These comments are made for the purpose of discussion and should NOT be used as recommendations for or against therapies or other treatments. An individual patient is always advised to consult their own physician.
Marijuana Use for Vertigo [posted 10/28/98]
Question: I have had vertigo for many years. I have been told that there is nothing that can be done for it. I was taking dramamine but I would still have bouts of dizziness. I have ringing in my ears and I get motion sickness very easily. I recently was prescribed valium at 2mg twice a day. The dosage is to be increased slowly. I have only been taking it for a few days. It hasn't helped yet. I saw another doctor and he said there was nothing he could do but he was totally against me taking valium. I don't know what I am supposed to do. When I was younger I was dizzy and sick to my stomach, vomiting, and I was told that I was faking it. I was given a placebo. I have had to learn to live with it. I noticed when I felt dizzy and sick to my stomach and I smoked marijuana that I felt better. Of course there has been no real research done on marijuana's effects. But I know that my symptoms are lessened after I smoke. Sometimes the symptoms are too severe and I vomit anyway. But most of the time it stops the nausea and I can go about living a pretty normal life. My boyfriend thinks that I am smoking pot just to get high. He thinks there is no medicinal value to it. I have tried not smoking pot and the nausea gets severe enough that I can't eat and the dizziness turns into vomiting. I can not enjoy a normal life. I have read that there is no real way to cure vertigo. I would like to know the best way to handle the symptoms. I have tried dramamine and it isn't working. Is there anything that can get rid of the symptoms? Is there any research conducted on vertigo/dizzines with marijuana as medicine. And what can be done about living with vertigo?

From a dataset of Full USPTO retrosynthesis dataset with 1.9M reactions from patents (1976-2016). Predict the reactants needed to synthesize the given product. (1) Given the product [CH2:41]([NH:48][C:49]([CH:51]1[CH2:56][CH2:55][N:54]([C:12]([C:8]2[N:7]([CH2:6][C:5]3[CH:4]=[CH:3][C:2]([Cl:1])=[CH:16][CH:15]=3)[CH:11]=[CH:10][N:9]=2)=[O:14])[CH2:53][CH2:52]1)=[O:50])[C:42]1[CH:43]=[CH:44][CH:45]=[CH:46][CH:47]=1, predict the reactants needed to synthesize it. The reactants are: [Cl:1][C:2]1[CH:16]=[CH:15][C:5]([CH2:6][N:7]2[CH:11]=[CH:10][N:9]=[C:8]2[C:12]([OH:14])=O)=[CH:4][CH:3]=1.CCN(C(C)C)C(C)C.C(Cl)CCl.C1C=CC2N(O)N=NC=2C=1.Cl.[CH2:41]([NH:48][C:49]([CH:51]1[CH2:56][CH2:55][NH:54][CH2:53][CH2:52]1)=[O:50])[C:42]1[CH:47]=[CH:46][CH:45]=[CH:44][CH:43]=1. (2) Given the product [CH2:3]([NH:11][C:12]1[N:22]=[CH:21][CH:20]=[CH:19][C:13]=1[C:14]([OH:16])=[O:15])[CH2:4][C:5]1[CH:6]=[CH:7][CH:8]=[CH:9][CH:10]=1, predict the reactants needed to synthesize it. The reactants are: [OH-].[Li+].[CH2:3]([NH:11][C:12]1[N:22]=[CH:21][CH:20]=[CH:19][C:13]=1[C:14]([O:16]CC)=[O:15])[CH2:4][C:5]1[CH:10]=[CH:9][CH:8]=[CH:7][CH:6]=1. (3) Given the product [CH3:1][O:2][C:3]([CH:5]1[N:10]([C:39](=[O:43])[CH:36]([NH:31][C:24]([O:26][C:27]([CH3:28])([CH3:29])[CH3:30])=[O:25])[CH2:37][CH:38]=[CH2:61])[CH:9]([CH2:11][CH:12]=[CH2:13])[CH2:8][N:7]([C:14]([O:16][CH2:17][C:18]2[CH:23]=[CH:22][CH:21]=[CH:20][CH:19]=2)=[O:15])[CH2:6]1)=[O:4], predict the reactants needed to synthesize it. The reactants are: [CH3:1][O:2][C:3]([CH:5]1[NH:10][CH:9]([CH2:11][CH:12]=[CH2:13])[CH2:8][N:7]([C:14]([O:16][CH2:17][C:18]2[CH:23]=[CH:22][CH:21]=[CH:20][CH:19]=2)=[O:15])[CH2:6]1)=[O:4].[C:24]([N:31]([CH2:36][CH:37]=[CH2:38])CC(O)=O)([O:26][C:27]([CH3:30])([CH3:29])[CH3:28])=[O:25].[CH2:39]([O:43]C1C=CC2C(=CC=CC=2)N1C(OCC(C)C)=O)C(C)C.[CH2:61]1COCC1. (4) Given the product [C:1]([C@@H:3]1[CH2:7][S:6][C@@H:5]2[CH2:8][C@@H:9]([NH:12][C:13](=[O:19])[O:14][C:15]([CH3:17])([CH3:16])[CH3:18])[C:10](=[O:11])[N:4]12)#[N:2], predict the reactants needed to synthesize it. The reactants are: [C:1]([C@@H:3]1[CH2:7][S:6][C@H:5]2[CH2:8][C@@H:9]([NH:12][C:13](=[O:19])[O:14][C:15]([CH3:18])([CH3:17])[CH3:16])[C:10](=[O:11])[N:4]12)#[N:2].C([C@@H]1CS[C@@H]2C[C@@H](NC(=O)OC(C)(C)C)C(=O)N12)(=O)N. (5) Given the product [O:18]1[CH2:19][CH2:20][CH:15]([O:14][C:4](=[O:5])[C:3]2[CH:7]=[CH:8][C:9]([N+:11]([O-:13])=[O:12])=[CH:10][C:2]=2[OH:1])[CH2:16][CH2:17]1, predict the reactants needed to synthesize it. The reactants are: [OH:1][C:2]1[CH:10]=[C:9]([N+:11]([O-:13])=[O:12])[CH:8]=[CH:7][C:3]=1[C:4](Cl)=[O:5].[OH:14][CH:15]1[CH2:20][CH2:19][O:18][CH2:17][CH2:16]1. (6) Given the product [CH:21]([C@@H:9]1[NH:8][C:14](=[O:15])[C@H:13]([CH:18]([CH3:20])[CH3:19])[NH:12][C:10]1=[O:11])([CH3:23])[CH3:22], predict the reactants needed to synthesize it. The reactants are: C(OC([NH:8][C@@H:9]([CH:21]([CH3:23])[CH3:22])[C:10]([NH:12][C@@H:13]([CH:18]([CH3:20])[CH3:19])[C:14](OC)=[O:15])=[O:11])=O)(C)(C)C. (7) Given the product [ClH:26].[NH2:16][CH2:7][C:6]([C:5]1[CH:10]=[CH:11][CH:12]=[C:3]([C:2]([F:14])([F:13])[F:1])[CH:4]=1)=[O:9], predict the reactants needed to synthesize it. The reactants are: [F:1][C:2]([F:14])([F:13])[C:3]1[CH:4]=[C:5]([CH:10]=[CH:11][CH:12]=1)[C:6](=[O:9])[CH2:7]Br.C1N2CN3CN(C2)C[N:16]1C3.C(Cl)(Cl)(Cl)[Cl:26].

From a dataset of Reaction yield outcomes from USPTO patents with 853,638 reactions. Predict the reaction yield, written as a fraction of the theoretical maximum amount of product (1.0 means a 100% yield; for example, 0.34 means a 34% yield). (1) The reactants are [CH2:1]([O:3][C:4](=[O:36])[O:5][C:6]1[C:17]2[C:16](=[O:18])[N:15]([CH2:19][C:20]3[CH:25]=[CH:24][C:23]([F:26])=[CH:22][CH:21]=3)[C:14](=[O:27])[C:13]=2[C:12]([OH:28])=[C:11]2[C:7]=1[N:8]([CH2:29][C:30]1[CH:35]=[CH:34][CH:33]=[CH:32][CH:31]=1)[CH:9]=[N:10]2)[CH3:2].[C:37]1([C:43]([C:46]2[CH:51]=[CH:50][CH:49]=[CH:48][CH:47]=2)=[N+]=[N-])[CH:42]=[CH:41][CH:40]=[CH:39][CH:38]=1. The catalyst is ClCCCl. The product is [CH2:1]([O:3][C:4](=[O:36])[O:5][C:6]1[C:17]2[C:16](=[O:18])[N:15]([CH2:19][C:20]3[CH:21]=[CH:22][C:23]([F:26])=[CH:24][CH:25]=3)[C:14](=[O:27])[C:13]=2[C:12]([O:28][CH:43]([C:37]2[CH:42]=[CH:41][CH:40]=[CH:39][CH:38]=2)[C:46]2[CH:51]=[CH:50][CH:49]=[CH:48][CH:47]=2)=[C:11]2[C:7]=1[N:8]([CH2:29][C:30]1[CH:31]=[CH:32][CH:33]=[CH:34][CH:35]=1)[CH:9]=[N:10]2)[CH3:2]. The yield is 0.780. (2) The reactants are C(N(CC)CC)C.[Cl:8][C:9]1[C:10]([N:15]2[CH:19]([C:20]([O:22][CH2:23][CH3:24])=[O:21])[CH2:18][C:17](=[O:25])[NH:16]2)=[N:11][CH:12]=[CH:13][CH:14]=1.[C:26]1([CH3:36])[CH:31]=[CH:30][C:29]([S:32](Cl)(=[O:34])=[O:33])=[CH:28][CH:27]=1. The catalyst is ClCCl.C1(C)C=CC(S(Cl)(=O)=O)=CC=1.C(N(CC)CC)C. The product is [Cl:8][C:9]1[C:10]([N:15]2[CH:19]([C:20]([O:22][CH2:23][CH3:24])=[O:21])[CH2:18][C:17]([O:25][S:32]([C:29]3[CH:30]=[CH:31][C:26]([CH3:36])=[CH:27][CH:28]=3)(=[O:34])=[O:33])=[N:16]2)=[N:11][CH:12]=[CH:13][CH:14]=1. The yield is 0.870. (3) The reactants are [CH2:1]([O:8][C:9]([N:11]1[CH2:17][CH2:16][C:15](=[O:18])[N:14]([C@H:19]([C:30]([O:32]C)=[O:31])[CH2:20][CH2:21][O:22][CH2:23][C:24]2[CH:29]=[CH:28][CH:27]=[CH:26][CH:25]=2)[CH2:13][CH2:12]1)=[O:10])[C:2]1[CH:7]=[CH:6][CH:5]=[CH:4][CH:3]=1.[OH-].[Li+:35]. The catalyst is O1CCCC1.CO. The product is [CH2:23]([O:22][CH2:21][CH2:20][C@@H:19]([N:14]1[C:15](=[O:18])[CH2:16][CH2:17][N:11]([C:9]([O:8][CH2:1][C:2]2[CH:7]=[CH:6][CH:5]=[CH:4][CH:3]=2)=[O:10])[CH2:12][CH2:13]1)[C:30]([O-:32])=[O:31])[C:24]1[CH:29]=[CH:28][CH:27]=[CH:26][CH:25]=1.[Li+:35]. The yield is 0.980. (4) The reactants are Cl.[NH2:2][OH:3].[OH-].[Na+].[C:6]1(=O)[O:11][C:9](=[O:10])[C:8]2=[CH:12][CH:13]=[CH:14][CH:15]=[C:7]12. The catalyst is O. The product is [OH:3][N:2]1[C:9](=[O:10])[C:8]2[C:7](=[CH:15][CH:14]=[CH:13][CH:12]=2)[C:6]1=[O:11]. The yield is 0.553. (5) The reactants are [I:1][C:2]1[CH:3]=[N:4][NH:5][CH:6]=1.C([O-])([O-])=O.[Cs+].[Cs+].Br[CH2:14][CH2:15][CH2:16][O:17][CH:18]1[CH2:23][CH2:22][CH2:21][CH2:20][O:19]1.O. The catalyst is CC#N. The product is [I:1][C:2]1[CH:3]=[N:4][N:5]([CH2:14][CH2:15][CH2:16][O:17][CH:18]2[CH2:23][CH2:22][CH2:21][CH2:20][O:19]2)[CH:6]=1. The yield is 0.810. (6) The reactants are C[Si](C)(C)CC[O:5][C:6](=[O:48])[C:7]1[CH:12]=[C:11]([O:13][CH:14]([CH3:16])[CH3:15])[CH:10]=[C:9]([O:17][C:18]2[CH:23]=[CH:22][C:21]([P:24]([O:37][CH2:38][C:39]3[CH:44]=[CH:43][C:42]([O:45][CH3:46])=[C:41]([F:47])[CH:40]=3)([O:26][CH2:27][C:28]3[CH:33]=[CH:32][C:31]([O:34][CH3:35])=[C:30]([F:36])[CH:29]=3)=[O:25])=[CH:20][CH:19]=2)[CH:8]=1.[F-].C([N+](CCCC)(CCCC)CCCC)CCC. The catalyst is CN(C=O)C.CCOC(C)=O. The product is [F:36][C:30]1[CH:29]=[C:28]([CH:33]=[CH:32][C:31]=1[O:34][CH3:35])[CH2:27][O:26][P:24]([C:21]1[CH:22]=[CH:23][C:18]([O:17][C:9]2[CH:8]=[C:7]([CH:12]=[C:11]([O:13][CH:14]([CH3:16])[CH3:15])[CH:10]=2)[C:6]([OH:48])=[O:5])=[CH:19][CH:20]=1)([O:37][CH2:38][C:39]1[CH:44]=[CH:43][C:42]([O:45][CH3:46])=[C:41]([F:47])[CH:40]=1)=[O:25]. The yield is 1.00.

Answer: Well, first you need some more tests. MRI of the brain otic nerve etc. Second, there are different medications that work including anti-emetics used in chemotherapy. These are generally better than marijuana. Although, there are some patients who only respond to marijuana. There is a synthetic marijuana available by prescription and oral marijuana would avoid the tar and lung cancer risk (one reefer equals one pack of cigarettes in general). Have you seen a specialist?
Migraines / Vertigo [posted 8/13/98]
Question: I suffer from both migraines and vertigo. 3 years ago, my doctor at the time
said that these two things were related. They both come and go at different times.
Sometimes I'm dizzy for 2-3 weeks and I may or may not get a migraine during that spell.
Are these two things really associated? My current doctor just hems and haws when
I mention them. I'm taking duradrin and imitrex for migraines and meclizine for
Answer: They can be if the migraine vasospasm affects the area of the brain that is responsible for balance, etc. However, this is not common. You can test this very easily. If you have onset of a migraine and vertigo, relief of the migraine with Imitrex should relieve the vertigo if they are related. However, more commonly, they are unrelated.
Vertigo [posted 8/10/98]
Question: What is the treatment for persistent Vertigo?
What, if any, would be the best or most common
drugs to prescribe?
Answer: In general, there is no drug cure. Drugs are used to treat the symptoms. Any of the drugs which have anticholinergic activity will be useful. These are the antihistamine class in general and drugs like Antivert (meclizine), Atarax, etc. The most common drug is meclizine, mainly out of habit.
Vertigo [posted 8/6/98]
Question: I have been experiencing Vertigo for more than a year and a half. I have been
diagnosed that the cause is from my inner ear. I have been to the General
Doctor who referred me to see an ENT, since as a child I have always had ear
problems. The ENT tested me every way imaginable, MRI, ENG, and ABR.
Unfortunately they were unable to pinpoint which inner ear I have the problem
with. They put a tube in my right ear, which I still have and prescribed me
medication for the dizziness, which did not help? I have just been trying to
deal with it?
Recently, I have been feeling some eye strain and pressure with the vertigo.
(I normally experience vertigo laying down, but now its happening all the
time) and yesterday I went back to the ENT. At that point the doctor
basically told me, there is nothing he can do for me. No sense in prescribing
me anything because the medicine doesn't work and to just continue my 6 months